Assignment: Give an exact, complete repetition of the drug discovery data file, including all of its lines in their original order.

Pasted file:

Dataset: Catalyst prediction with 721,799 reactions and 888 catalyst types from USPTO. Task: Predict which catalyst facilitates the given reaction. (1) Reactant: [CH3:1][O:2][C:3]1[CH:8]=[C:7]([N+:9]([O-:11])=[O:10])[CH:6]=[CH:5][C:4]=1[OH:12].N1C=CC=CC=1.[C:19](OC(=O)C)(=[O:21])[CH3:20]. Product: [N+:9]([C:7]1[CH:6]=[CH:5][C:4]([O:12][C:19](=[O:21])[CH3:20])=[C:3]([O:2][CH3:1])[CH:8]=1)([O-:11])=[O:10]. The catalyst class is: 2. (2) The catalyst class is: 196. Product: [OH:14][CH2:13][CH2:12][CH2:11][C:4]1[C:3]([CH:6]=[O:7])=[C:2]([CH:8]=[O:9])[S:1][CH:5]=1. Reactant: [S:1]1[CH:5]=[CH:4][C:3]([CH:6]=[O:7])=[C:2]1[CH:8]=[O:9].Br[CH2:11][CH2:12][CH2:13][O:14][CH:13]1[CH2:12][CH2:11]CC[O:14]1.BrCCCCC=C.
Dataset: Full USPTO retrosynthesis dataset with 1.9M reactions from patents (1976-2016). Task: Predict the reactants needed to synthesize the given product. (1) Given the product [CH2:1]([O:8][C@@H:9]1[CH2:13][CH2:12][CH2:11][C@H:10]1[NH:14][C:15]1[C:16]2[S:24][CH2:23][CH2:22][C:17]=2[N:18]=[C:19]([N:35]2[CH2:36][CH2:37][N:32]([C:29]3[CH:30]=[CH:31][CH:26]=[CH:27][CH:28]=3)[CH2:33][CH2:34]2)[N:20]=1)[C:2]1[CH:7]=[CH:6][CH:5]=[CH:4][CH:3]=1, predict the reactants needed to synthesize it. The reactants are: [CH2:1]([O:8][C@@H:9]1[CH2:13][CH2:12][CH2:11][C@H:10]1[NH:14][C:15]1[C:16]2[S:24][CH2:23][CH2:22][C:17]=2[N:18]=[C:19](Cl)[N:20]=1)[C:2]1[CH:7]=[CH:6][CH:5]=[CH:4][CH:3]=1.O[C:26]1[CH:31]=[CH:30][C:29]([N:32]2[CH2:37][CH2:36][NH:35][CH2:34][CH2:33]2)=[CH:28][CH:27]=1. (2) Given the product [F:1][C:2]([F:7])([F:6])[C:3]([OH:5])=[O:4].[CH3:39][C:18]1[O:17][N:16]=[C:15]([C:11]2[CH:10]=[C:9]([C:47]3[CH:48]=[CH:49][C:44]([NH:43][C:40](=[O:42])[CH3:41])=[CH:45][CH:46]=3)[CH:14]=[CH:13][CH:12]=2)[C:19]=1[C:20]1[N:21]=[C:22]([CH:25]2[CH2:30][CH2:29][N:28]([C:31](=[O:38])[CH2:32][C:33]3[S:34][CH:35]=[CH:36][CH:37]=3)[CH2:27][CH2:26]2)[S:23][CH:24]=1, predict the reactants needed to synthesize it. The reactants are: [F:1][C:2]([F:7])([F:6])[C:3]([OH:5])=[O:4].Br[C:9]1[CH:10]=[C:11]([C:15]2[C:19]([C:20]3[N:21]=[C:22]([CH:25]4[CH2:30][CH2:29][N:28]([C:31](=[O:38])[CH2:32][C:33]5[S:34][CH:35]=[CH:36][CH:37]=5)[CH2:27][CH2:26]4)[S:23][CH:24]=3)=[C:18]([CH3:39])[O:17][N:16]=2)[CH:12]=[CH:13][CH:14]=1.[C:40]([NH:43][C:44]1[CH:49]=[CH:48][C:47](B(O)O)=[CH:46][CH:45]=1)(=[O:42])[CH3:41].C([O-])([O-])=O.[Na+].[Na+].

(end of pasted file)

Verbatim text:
Dataset: Catalyst prediction with 721,799 reactions and 888 catalyst types from USPTO. Task: Predict which catalyst facilitates the given reaction. (1) Reactant: [CH3:1][O:2][C:3]1[CH:8]=[C:7]([N+:9]([O-:11])=[O:10])[CH:6]=[CH:5][C:4]=1[OH:12].N1C=CC=CC=1.[C:19](OC(=O)C)(=[O:21])[CH3:20]. Product: [N+:9]([C:7]1[CH:6]=[CH:5][C:4]([O:12][C:19](=[O:21])[CH3:20])=[C:3]([O:2][CH3:1])[CH:8]=1)([O-:11])=[O:10]. The catalyst class is: 2. (2) The catalyst class is: 196. Product: [OH:14][CH2:13][CH2:12][CH2:11][C:4]1[C:3]([CH:6]=[O:7])=[C:2]([CH:8]=[O:9])[S:1][CH:5]=1. Reactant: [S:1]1[CH:5]=[CH:4][C:3]([CH:6]=[O:7])=[C:2]1[CH:8]=[O:9].Br[CH2:11][CH2:12][CH2:13][O:14][CH:13]1[CH2:12][CH2:11]CC[O:14]1.BrCCCCC=C.
Dataset: Full USPTO retrosynthesis dataset with 1.9M reactions from patents (1976-2016). Task: Predict the reactants needed to synthesize the given product. (1) Given the product [CH2:1]([O:8][C@@H:9]1[CH2:13][CH2:12][CH2:11][C@H:10]1[NH:14][C:15]1[C:16]2[S:24][CH2:23][CH2:22][C:17]=2[N:18]=[C:19]([N:35]2[CH2:36][CH2:37][N:32]([C:29]3[CH:30]=[CH:31][CH:26]=[CH:27][CH:28]=3)[CH2:33][CH2:34]2)[N:20]=1)[C:2]1[CH:7]=[CH:6][CH:5]=[CH:4][CH:3]=1, predict the reactants needed to synthesize it. The reactants are: [CH2:1]([O:8][C@@H:9]1[CH2:13][CH2:12][CH2:11][C@H:10]1[NH:14][C:15]1[C:16]2[S:24][CH2:23][CH2:22][C:17]=2[N:18]=[C:19](Cl)[N:20]=1)[C:2]1[CH:7]=[CH:6][CH:5]=[CH:4][CH:3]=1.O[C:26]1[CH:31]=[CH:30][C:29]([N:32]2[CH2:37][CH2:36][NH:35][CH2:34][CH2:33]2)=[CH:28][CH:27]=1. (2) Given the product [F:1][C:2]([F:7])([F:6])[C:3]([OH:5])=[O:4].[CH3:39][C:18]1[O:17][N:16]=[C:15]([C:11]2[CH:10]=[C:9]([C:47]3[CH:48]=[CH:49][C:44]([NH:43][C:40](=[O:42])[CH3:41])=[CH:45][CH:46]=3)[CH:14]=[CH:13][CH:12]=2)[C:19]=1[C:20]1[N:21]=[C:22]([CH:25]2[CH2:30][CH2:29][N:28]([C:31](=[O:38])[CH2:32][C:33]3[S:34][CH:35]=[CH:36][CH:37]=3)[CH2:27][CH2:26]2)[S:23][CH:24]=1, predict the reactants needed to synthesize it. The reactants are: [F:1][C:2]([F:7])([F:6])[C:3]([OH:5])=[O:4].Br[C:9]1[CH:10]=[C:11]([C:15]2[C:19]([C:20]3[N:21]=[C:22]([CH:25]4[CH2:30][CH2:29][N:28]([C:31](=[O:38])[CH2:32][C:33]5[S:34][CH:35]=[CH:36][CH:37]=5)[CH2:27][CH2:26]4)[S:23][CH:24]=3)=[C:18]([CH3:39])[O:17][N:16]=2)[CH:12]=[CH:13][CH:14]=1.[C:40]([NH:43][C:44]1[CH:49]=[CH:48][C:47](B(O)O)=[CH:46][CH:45]=1)(=[O:42])[CH3:41].C([O-])([O-])=O.[Na+].[Na+].